The Simpsons Season 13 DVD Review
Posted by Ron Martin on 09.15.2010
The Simpsons is an American Treasure, but how does the thirteenth season of this epic prime time cartoon hold up? From the Treehouse of Horror to horrible clips shows, the whole season is reviewed.
Homer Simpson…..Dan Castellaneta Marge Simpson…..Julie Kavner Bart Simpson…..Nancy Cartwright Lisa Simpson…..Yeardley Smith Various…..Harry Shearer Various…..Hank Azaria Guest Voices…..Pierce Brosnan, Matthew Perry, Marcia Wallace, Jane Kaczmarek, REM, Julia Louis-Dreyfus, George Takei, Joe Mantegna, Paul Newman, Judith Owen, Richard Gere, Delroy Lindo, Ben Stiller, Jon Lovitz, Wolfgang Puck, Reese Witherspoon, Dennis Weaver, Frank Welker, Olympia Dukakis, Bill Saluga, Phish, Stan Lee, James Lipton, Robert Pinsky, Carmen Electra, Frances Sternhagen
Bashing The Simpsons just never seems to get old. Since the inception of other animated shows, critics and the internet have been fumbling over themselves to be the first to write the obituary for America’s first family of animation. The Simpsons rise as an American institution had been well documented, as has their fall from grace. Even the most hardcore Simpsons fans are willing to concede a drop in quality from their favorite show. Most critics and fans alike point to around the millennium as point where the quality began to fall. The Simpsons Season 13 takes in late 2001 to mid-2002 with 22 episodes. Let’s test this theory, shall we?
The always popular Treehouse of Horror series kicks off Season 13. The good news is that these Simpsons horror parodies are almost impossible to screw up. The key word here is “almost.” While Treehouse of Horror XII isn’t the worst episode ever, as far as Treehouse episodes go, it has to be one of the weakest. A gypsy curse on Homer, a HAL like machine in love with Marge and a Harry Potter parody leave us with a “that’s all we’re getting?” feeling about our annual Halloween special. The rest of Disc One is uneven fare. “The Parent Rap” is a solid episode where an unorthodox judge gives The Simpsons some creative punishment, but the award for best episode on the disc falls to “A Hunka Hunka Burns in Love.” The antics of Mr. Burns and Homer trying to woo a young police officer are at worst amusing, at most hilarious. Snake is always a welcome side character. The downside of the first disc falls to the unimaginative “Homer the Moe.” I suppose there’s only enough episodes you can go through before Moe’s has to modernize in the most hideous way. Just because you know its coming eventually doesn’t make it any better. Finally, “The Blunder Years” rounds out this disc as a bad parody of Stand By Me. Any moments this episode might have had are annulled by the constant annoyance of Homer screaming through the first half of the episode. If there had been a baby near me, I’d of punched it.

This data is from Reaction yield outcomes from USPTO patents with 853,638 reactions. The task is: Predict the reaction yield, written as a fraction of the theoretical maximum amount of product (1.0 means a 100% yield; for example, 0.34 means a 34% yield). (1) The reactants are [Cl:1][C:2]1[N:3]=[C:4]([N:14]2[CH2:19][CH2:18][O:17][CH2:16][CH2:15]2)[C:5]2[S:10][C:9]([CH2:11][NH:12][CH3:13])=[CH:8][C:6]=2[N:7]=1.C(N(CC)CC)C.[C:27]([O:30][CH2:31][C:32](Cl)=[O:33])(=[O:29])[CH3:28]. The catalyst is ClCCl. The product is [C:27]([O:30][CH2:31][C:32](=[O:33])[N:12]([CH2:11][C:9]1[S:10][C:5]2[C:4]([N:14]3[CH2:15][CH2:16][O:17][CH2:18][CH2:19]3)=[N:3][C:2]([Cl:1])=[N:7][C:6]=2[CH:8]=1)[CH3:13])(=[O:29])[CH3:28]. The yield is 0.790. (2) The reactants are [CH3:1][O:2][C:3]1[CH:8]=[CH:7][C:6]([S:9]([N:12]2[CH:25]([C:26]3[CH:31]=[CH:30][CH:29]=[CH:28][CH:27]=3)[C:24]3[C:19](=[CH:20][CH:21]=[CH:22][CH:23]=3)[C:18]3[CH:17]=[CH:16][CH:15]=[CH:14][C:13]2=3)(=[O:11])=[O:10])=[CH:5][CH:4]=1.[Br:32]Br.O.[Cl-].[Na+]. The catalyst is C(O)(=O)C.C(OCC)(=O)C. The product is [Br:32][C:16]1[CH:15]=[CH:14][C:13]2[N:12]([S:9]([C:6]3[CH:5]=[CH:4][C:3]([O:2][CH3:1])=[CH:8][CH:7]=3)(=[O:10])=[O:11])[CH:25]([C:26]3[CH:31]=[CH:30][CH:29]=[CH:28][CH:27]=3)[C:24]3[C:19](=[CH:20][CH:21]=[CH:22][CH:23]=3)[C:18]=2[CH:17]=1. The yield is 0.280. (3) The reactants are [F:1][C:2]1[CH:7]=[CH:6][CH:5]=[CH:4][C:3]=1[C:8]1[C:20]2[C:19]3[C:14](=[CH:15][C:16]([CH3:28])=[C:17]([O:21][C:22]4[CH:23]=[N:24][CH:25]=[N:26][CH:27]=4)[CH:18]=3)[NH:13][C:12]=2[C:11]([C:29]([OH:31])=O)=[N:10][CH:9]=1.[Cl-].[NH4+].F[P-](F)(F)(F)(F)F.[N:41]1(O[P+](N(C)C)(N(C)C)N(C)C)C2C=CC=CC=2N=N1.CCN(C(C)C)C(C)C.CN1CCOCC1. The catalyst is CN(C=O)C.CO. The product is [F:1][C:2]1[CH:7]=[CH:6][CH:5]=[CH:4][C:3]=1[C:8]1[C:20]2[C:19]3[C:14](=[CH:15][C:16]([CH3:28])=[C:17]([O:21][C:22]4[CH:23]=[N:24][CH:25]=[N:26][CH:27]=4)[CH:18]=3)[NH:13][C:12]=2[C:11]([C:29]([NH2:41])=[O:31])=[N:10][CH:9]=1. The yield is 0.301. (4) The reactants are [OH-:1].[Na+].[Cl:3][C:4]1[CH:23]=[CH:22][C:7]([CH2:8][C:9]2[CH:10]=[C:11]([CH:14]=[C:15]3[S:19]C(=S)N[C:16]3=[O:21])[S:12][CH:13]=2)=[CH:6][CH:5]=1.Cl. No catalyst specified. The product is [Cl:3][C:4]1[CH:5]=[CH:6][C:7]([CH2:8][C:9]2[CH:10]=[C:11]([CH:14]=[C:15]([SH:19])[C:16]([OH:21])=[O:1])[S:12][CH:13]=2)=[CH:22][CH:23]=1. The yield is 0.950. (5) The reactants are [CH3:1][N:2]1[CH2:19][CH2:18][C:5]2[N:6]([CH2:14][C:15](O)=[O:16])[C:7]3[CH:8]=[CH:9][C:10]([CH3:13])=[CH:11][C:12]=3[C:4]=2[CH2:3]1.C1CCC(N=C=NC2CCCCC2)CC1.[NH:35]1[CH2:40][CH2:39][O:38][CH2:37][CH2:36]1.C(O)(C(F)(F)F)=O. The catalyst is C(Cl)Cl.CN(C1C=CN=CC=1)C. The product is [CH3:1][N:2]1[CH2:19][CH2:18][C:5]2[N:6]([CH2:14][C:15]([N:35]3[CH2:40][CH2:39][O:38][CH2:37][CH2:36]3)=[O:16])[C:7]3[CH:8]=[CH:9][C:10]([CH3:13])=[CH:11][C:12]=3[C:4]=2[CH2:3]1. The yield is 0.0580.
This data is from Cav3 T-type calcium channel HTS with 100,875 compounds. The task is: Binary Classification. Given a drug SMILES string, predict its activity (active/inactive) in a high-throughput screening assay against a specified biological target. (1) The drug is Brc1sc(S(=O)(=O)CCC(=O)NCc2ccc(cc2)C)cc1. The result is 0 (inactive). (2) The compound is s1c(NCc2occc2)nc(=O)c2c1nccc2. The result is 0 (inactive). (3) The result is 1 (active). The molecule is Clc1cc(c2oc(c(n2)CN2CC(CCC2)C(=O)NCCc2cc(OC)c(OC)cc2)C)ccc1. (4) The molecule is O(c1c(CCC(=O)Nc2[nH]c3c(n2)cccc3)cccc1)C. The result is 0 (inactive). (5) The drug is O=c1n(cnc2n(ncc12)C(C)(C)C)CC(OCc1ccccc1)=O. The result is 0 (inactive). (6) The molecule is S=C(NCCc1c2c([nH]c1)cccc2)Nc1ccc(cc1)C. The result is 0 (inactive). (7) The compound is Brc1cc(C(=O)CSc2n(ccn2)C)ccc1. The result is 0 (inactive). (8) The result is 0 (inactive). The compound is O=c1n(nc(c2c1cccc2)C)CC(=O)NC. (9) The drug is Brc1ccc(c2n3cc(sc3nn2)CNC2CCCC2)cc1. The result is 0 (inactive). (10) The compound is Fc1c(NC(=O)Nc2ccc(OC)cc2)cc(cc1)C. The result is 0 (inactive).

The second disc gives us old storylines repackaged. We get the nearly annual episode where Bart gets a girlfriend, but is oblivious. Homer and Marge’s marriage is tested twice on the same disc, both in ridiculous set ups. First Homer married some lush in Vegas but doesn’t remember it until she shows up at the door (okaaaay….?). Second, Marge’s billionaire high school sweetheart offers money to take her away for the weekend. These are yearly episodes just with different tempters each time. “She Of Little Faith” offers one of the worst ‘Lisa episodes’ which are already traditional channel changers. The two freshest episodes on the disc, “Jaws Wired Shut” and “Sweets and Sour Marge” are uneven at best, mediocre at worst.
Disc Three is the very definition of uneven. The disc starts strong with “The Lastest Gun in the West,” a satire of old west cowboys and the actors that played them – easily one of the best episodes of the season. Following that is “The Old Man and the Key” which for once puts Grandpa Simpson in a romantic relationship while still managing to poke the usual fun of old people with a bonus poke towards Branson, Missouri, a mecca for old people everywhere. From there it’s a huge drop off as we get another Lisa episode and one of the laziest television formats there is. “Tales from the Public Domain” is just classic stories that substitute the Simpsons and other denizens of Springfield for the characters in the stories. It seems The Simpsons have about one of these a season and I always feel like it’s just a lazy way out for the writers. The disc takes a huge jump up as we get the famous “Weekend at Burnsies” episode where Homer discovers the joys of medicinal marijuana. We go from that to the worst episode of the season. Remember when I said “Public Domain” was a lazy episode? How about a clip show? A freaking clip show on a cartoon?! Wow.